Toolcraft Inc., a small precision machining shop in Seattle, makes parts for industries including aerospace, defense, and medical. It needed help tending its CNC machine and ultimately turned to Universal Robots A/S’s e-Series collaborative robots.
Faced with labor shortages and a demanding manufacturing task, Toolcraft assessed its alternatives and worked with an integrator to apply a UR5e cobot to its process.
Toolcraft needed to automate a three-step task to keep up with production demands, especially when a large medical device required it to add a third shift for round-the-clock operations. Finding workers is difficult in a region with 3% unemployment.
“Nobody wants to run on third shift around here,” said Steve Wittenberg, director of operations at Toolcraft. “When you put an ad out, you’re not getting very many responses.”
The company initially looked at traditional industrial robots but realized that it would have to add costly safety infrastructure.
“If we looked at just the robot hardware alone, that appeared to be a more cost-effective solution,” Wittenberg said. “But once we started factoring in the savings on not having to erect a safety cage – and the time saved on the ease of use, avoiding a lot of complex programming – Universal Robots ended up being the right solution.”
Toolcraft discussed its need for loading a medical device part into a CNC machine for multi-threading with Rapid Design Solutions, a certified systems integrator for UR cobots.
“When we heard that the repeatability of the UR5e was down to 30 microns, we were very excited,” said Troy Ojalehto, owner of Rapid Design Solutions. “That really competes in the same space as traditional industrial robots, so that was huge for us. I have not seen other cobots handling this level of precision with multi-op parts like this, with raw stock going in and completed precision parts coming out.”
Thanks to its force-feedback feature, the UR5e is able to make the part fit tightly in the CNC fixturing. “Using the force motion with freedom in the X,Y and rotational Z axes, we can force the part in there, and wiggle it, and program that compliance very easily to enable basically a human touch with the robot,” he said.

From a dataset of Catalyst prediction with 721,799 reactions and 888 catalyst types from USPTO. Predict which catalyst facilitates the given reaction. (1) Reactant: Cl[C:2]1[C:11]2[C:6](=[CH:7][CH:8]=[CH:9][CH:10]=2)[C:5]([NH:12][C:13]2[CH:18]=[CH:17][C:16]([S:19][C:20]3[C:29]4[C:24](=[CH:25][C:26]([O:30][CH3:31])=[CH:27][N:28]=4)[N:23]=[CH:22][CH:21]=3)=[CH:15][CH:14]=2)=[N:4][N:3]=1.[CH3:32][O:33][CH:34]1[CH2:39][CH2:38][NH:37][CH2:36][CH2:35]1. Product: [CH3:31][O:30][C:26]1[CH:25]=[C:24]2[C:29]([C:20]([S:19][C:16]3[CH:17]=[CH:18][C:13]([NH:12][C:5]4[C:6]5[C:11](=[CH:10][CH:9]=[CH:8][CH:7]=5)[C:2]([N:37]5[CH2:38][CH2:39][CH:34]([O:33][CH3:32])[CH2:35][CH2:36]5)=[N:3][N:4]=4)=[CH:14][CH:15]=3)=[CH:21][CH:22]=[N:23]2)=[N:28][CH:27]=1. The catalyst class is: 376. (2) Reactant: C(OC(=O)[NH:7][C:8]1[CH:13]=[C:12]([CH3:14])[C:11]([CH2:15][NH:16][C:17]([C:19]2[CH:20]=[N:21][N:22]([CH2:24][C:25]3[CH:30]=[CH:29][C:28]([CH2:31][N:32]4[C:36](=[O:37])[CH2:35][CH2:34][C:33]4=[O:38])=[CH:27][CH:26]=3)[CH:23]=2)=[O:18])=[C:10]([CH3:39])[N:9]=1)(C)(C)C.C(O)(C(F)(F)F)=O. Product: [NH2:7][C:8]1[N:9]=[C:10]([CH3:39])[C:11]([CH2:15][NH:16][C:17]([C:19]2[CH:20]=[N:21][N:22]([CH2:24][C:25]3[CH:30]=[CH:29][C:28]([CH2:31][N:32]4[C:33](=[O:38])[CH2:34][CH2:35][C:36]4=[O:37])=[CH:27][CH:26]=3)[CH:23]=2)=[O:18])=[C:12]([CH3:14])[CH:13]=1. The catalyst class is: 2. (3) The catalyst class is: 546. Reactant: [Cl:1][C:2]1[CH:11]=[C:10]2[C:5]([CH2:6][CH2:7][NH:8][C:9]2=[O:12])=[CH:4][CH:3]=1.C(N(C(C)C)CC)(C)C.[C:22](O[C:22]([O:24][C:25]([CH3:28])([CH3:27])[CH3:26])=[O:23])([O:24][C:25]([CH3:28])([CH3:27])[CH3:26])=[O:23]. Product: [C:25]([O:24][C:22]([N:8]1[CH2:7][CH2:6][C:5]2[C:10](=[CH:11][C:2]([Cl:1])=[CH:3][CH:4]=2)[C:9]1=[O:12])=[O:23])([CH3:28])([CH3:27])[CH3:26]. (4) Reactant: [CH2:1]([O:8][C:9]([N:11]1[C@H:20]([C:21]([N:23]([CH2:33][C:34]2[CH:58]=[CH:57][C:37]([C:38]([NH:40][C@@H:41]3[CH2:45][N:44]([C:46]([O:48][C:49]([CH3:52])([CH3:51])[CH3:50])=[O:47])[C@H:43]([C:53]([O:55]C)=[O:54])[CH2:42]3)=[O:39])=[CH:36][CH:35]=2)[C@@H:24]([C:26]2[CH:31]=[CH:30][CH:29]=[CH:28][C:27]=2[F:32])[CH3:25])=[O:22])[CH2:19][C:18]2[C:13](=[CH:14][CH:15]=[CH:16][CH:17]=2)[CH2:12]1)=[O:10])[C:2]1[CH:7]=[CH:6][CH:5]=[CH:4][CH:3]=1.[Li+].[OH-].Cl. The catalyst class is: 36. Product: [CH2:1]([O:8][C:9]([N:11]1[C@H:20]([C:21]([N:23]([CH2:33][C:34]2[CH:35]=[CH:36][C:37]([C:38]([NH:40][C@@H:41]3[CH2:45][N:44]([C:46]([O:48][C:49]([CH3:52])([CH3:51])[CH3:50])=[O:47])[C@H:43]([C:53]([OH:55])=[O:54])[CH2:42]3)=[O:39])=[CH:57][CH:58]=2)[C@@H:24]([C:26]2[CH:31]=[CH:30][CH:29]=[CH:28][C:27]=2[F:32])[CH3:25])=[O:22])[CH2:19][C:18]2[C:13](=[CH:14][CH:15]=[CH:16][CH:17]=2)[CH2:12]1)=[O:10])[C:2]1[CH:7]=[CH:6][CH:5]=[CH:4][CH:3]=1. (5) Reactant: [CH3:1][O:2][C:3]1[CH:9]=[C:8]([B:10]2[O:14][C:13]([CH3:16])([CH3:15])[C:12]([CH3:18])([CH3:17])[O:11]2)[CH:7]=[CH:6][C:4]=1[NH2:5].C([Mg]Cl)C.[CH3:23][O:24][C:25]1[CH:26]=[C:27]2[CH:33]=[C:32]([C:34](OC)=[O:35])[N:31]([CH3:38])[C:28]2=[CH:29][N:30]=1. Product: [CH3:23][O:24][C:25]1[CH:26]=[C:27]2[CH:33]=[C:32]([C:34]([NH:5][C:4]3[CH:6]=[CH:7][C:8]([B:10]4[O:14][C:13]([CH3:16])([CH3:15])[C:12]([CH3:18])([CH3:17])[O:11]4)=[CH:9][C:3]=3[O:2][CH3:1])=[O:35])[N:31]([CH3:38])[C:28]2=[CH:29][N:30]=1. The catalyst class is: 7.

The UR+ program, which certifies that accessories such as grippers, vision systems, and software will work with UR cobots, helped speed up integration.
“For this application, we chose a Pneu-Connect pneumatic gripper,” said Ojalehtos. “A big factor is that it’s UR+ certified, which means it works with Universal right out of the box, with all gripper software integrated directly on the UR teach pendant, eliminating the need to do any script coding.”
Results at Toolcraft
“Some of the benefits we’ve seen right off were a significant production increase,” said Wittenberg. “We were able to staff that third shift and went from producing 255 parts a week to 370 parts per week. Along with that, we’re able to finish our year’s production seven weeks sooner, thus freeing up that machine to produce parts on other jobs.”
After six months, Toolcraft saw costs decline by 23%, and it now expects a return on investment on the cobot arm at about 12 months.
“We’re going to be able to be more competitive on a lot of the long-term work that we have,” Wittenberg said.
Since the UR5e cobot only tends parts for six minutes out of a 56-minute cycle, a Toolcraft engineer added a part rinsing and cleaning station after using Universal Robots‘ online training.
“After our automation engineer took the online UR Academy, he spent a few hours with the integrator and was able to add that station to the cobot cycle with no external help otherwise,” said Wittenberg. Universal Robots’ simulator also allowed Toolcraft to program most of the additional tasks without taking the cobot offline.
In addition, the company was easily able to use Universal Robots‘ I/O interfaces to control the pneumatic fixture and door actuators. “This greatly reduces the need for CNC wiring and preserves all the CNC’s standard safety functions,” Ojalehto said.
The installation has been so successful that Toolcraft is planning to install one cobot every year. “The fact that our own automation engineer is now able to go in and troubleshoot anything that comes up is going to be key in us meeting this goal,” Wittenberg said.
Toolcraft plans to automate tending a horizontal mill next. “That’s a potential challenge because of the mills using rotary tombstones that are swapped in and out of the milling machine, which creates some difficulties with fixturing,” said Wittenberg. “But we’re confident we can solve those using a Universal Robot and some innovation in fixturing.”
Filed Under: Aerospace + defense, The Robot Report
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